While I am a firm believer in getting out on the road and building plenty of miles in the legs, there is certainly a strong case for not packing the turbo away over the summer months and continuing to use it for some key sessions.
Bike training: turbo vs road cycling
Turbo training: how to avoid making 9 common mistakes
1. Time efficiency
Preparing to ride on the road, especially if it’s cold, can take as long as the ride itself. If you are juggling work, family and energy you might find the turbo is the most time efficient option to take. With a well planned session at hand you will have got through the warm up and be into the main set by the time you had opened the front door if venturing outside.
2. Quality over quantity
If you live in a major city and have to battle the traffic and traffic lights to get anywhere decent to ride then you might well be better off staying at home and having the guaranteed intensity the turbo can provide you with. Rather than tackle the traffic you can hit the numbers your race fitness depends on and spend less time doing so.
3. Getting aero
Setting up your race bike on the turbo is a great way of getting your body used to the different position you will adopt during a race. If you are planning on using clip-on aero bars or you have a TT bike, you need to be spending time on this bike and in this position every week during the race season. For those planning to race on flat courses but live in hilly areas of the country the turbo is really useful for holding the aero posture for a sustained period of time.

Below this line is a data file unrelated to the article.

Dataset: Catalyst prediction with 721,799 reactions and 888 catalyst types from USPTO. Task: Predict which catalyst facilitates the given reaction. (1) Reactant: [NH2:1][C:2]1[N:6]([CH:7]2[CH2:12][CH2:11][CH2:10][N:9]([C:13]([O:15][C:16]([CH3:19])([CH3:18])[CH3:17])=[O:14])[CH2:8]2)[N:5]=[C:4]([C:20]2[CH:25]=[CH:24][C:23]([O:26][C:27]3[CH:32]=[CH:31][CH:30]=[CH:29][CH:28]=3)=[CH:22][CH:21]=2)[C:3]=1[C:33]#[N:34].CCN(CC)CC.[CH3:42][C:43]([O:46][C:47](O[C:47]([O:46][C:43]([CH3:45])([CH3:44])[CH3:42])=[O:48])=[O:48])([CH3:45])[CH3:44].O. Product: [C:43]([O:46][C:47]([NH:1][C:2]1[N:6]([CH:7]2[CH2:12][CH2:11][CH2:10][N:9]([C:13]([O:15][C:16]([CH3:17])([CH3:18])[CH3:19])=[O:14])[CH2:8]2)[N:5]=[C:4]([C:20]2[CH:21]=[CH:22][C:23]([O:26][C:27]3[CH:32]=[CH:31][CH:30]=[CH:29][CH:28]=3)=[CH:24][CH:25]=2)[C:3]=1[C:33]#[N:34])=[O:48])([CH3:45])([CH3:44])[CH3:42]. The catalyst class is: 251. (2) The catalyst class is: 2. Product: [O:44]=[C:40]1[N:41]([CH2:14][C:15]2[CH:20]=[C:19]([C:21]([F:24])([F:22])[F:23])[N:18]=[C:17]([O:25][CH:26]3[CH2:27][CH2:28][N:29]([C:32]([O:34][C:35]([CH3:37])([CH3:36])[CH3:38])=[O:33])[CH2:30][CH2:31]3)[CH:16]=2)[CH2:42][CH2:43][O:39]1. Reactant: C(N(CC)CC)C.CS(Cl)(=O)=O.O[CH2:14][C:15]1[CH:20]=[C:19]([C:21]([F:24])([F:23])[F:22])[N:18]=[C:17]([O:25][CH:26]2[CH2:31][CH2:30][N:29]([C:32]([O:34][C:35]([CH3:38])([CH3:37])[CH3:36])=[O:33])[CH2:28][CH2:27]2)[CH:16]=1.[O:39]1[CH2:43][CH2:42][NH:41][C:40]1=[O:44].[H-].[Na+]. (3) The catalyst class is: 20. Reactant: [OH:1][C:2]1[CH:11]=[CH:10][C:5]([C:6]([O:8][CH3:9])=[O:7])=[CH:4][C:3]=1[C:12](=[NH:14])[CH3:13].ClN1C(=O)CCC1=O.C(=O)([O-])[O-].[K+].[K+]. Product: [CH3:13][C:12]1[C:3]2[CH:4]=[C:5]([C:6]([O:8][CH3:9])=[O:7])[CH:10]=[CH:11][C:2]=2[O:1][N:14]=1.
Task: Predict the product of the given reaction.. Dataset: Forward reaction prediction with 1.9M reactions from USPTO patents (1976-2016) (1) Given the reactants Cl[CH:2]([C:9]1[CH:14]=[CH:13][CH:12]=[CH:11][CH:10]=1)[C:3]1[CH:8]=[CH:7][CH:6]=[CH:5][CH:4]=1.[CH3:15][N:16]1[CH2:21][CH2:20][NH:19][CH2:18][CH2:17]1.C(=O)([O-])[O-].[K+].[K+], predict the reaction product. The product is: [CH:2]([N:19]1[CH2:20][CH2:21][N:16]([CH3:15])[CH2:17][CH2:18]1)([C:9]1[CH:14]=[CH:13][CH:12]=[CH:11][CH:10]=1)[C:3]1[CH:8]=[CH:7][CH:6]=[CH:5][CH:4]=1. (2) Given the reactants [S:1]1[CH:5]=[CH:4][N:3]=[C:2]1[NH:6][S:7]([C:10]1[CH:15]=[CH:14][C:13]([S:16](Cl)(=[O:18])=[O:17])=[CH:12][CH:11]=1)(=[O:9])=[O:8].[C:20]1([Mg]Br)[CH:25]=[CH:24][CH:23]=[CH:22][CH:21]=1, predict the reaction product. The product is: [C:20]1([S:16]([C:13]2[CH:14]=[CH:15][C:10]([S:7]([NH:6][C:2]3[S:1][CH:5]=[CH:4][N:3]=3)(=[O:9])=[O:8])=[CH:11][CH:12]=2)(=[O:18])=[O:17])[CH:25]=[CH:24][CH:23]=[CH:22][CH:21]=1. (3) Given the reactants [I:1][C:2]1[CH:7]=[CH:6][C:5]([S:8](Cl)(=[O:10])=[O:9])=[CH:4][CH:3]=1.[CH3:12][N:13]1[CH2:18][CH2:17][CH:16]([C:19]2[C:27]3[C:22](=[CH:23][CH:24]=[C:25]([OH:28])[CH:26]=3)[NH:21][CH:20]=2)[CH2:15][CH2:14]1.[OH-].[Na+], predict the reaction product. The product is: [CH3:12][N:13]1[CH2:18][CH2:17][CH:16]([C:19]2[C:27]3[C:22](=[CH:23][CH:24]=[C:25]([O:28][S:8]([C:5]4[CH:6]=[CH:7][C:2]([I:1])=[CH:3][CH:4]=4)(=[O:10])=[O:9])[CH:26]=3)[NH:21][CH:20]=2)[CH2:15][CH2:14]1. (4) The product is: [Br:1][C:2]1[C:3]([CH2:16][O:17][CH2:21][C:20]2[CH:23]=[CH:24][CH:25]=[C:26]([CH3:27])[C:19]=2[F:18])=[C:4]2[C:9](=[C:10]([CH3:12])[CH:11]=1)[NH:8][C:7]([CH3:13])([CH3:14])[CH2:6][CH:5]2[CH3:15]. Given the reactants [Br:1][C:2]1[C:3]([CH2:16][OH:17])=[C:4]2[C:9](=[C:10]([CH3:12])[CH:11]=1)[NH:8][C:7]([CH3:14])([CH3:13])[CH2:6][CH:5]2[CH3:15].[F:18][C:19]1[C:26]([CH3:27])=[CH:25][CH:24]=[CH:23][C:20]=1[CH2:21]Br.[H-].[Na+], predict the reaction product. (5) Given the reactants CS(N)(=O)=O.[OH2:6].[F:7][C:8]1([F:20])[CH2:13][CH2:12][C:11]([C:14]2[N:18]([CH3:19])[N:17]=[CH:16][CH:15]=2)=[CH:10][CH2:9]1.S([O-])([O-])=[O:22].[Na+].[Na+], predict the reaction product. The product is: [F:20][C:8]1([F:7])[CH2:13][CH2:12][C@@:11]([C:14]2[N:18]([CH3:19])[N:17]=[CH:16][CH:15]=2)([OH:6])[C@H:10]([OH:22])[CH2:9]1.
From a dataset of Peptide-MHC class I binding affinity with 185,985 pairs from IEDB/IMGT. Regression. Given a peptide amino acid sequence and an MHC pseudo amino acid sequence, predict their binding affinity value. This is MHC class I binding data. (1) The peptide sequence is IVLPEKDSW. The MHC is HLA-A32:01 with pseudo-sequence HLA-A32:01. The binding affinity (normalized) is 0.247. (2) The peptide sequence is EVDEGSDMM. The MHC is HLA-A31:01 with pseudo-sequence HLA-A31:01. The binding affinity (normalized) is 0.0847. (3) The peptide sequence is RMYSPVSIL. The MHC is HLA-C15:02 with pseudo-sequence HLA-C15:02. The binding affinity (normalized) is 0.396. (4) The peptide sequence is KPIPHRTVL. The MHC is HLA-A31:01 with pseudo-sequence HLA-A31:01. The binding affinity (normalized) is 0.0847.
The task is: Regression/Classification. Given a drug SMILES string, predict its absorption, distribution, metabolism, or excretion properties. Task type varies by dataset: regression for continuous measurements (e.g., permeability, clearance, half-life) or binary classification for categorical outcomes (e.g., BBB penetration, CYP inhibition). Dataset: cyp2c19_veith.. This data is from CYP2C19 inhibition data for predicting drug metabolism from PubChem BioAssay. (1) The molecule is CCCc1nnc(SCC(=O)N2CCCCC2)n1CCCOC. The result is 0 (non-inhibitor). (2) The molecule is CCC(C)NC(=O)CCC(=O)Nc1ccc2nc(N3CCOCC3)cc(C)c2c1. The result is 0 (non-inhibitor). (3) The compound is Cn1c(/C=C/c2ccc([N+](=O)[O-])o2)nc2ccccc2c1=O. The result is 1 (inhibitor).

4. Interval training – am I better on the road or turbo?
If you are lucky enough to live somewhere with lovely, quiet and straight roads then you might fancy tackling some high intensity intervals while on the road. However, if you haven’t then my advice is to use the turbo for these sessions. While you will need a good quality turbo to provide you with the appropriate gears to hit the intensity required, the turbo does allow you to ‘zone in’ on effort and technique rather than reducing your effort levels to focus on balance, traffic, corners and descents.
5. Box set catch-up time?
If you are struggling to motivate yourself to get on the bike then by all means tune in to Breaking Bad and lose yourself in your workout – but beware! I would leave these sessions for those winter workouts where some low intensity sessions and building that diesel engine are your priorities. At this time of year, you need high quality sessions often at intensities above race pace to lift your threshold.
6. Turbo top-up?
In our changeable climate the turbo can be a real asset. Rather than being put off by a dodgy weather forecast (which are wrong as often as they are right!) get yourself outside and if the weather does get too bad to ride then turn back and jump straight on the turbo and complete the duration you were originally planning. There are no excuses for the organised triathlete!
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Matt Sanderson is a BTF Level 3 coach and has qualified for the IM 70.3 World Championships three times. Find out more about him at www.triathloncoaching.uk.com